NARAL, WFP FOLLOW PLAN GOP
Katha Pollitt missed some key points in her analysis of how choice is playing in the midterm elections [“Subject to Debate,” Oct. 9]. She’s right that NARAL Pro-Choice America will play an integral role in many key races but wrong to suggest this electoral plan is self-defeating. It’s exactly the opposite. Our political action committee, which makes decisions on which candidates to endorse, comprises Democrats, Republicans and Independents from across the country. This board has authorized nearly $500,000 in direct contributions in this election cycle to 117 dynamic prochoice incumbents and challengers from both parties.
As I explained to Pollitt during our phone conversation, NARAL Pro-Choice America (and the board that makes our PAC decisions) supports candidates based on their individual records of support for a woman’s right to choose–not their party label. Yes, at this moment Congressional Democrats vote prochoice more often than incumbent Republicans. But as we all know in politics, the game board always changes. If you look at our generic vote count in the House, even if the Democrats take back control by a slim margin, without prochoice Republican votes there are more than enough antichoice Democrats to continue passing antichoice amendments and bills. The antichoice movement knows this and over the years has cultivated antichoice Republican and Democratic lawmakers. Should we be shortsighted and ignore the important and critically needed votes of prochoice Republicans?
Representatives Nancy Johnson and Rob Simmons, both mentioned by Pollitt, have consistently stood up to antichoice leaders in their party and voted to support women’s freedom and privacy. In fact, both have served as leaders of the Congressional Pro-Choice Caucus. They have never shied away from expressing their prochoice convictions. Without question, they have earned our endorsement.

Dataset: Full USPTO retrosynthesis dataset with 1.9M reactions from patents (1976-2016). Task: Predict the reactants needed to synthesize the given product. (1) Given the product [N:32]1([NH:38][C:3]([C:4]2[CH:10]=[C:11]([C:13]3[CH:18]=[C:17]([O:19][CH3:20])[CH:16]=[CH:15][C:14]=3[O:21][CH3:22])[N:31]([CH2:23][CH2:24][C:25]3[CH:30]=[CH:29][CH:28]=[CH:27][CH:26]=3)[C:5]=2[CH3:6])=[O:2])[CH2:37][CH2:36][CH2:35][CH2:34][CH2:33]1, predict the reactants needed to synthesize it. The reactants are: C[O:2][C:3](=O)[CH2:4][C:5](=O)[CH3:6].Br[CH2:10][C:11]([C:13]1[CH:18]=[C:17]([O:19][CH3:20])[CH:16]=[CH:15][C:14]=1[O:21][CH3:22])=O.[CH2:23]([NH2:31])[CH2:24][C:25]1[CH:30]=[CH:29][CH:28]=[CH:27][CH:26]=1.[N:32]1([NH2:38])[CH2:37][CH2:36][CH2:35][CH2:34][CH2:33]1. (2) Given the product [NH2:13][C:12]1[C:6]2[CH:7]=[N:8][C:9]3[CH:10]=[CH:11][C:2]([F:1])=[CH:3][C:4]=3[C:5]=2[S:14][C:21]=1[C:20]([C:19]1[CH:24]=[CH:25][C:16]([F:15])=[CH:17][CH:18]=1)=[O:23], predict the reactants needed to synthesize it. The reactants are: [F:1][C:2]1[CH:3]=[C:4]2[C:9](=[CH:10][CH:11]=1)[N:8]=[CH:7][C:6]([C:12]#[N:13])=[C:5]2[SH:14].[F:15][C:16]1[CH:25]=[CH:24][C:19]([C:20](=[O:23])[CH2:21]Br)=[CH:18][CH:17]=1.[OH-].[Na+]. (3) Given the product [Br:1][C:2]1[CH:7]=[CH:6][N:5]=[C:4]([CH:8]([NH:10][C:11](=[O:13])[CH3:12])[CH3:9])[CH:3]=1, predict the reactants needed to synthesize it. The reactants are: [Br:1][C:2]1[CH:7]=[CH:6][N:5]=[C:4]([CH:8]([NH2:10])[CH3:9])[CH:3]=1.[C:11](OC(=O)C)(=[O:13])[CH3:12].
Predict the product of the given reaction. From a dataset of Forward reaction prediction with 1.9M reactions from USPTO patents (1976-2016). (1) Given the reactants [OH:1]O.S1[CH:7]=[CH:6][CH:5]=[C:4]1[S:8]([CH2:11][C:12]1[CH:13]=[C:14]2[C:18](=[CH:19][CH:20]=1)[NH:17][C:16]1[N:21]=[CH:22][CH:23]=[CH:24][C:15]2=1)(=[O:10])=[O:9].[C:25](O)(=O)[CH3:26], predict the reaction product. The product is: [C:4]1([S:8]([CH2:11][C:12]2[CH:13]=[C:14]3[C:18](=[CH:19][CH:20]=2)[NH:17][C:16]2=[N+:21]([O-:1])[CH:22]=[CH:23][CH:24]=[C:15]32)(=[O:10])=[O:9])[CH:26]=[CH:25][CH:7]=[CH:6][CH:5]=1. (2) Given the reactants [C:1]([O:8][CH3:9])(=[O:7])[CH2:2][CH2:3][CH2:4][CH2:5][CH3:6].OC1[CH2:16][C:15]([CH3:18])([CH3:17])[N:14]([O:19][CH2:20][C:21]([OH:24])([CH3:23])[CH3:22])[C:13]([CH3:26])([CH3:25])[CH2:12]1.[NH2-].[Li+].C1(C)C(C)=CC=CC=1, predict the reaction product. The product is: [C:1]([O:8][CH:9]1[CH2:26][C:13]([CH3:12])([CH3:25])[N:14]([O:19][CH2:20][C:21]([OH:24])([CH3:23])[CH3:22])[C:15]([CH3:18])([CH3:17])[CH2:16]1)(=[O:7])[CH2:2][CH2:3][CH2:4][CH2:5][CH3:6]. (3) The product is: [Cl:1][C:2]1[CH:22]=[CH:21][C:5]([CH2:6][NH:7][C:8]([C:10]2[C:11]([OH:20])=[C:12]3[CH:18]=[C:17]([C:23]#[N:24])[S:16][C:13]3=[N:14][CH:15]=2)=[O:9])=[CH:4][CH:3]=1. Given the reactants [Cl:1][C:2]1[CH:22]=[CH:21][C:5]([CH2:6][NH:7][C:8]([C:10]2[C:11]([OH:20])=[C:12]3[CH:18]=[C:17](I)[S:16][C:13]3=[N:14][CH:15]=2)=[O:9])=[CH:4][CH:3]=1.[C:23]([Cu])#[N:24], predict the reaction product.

Also, Pollitt gives too much weight to Connecticut when discussing how party control could switch in Congress. We can gain the fifteen seats we need for a prochoice House if Johnson and Simmons are re-elected.
The list below includes seventeen races in which we are supporting prochoice challengers against antichoice incumbents or prochoice challengers in open seats currently held by antichoice members. Yes, they’re all prochoice Democrats, who earned our endorsement under the same standards Johnson and Simmons did: Ellen Simon, Harry Mitchell, Ed Perlmutter, Ron Klein, Tammy Duckworth, Bruce Braley, Paul Aronsohn, Linda Stender, Attorney General Patricia Madrid, Kirsten Gillibrand, Mike Arcuri, Dan Maffei, Mary Jo Kilroy, Lois Murphy, Adm. Joe Sestak, Patrick Murphy, Darcy Burner. So, if fifteen of these seventeen candidates win in November, we could have a prochoice House that includes members of both parties. Given their records, Johnson and Simmons will continue, if re-elected, to cross party lines to support prochoice legislation.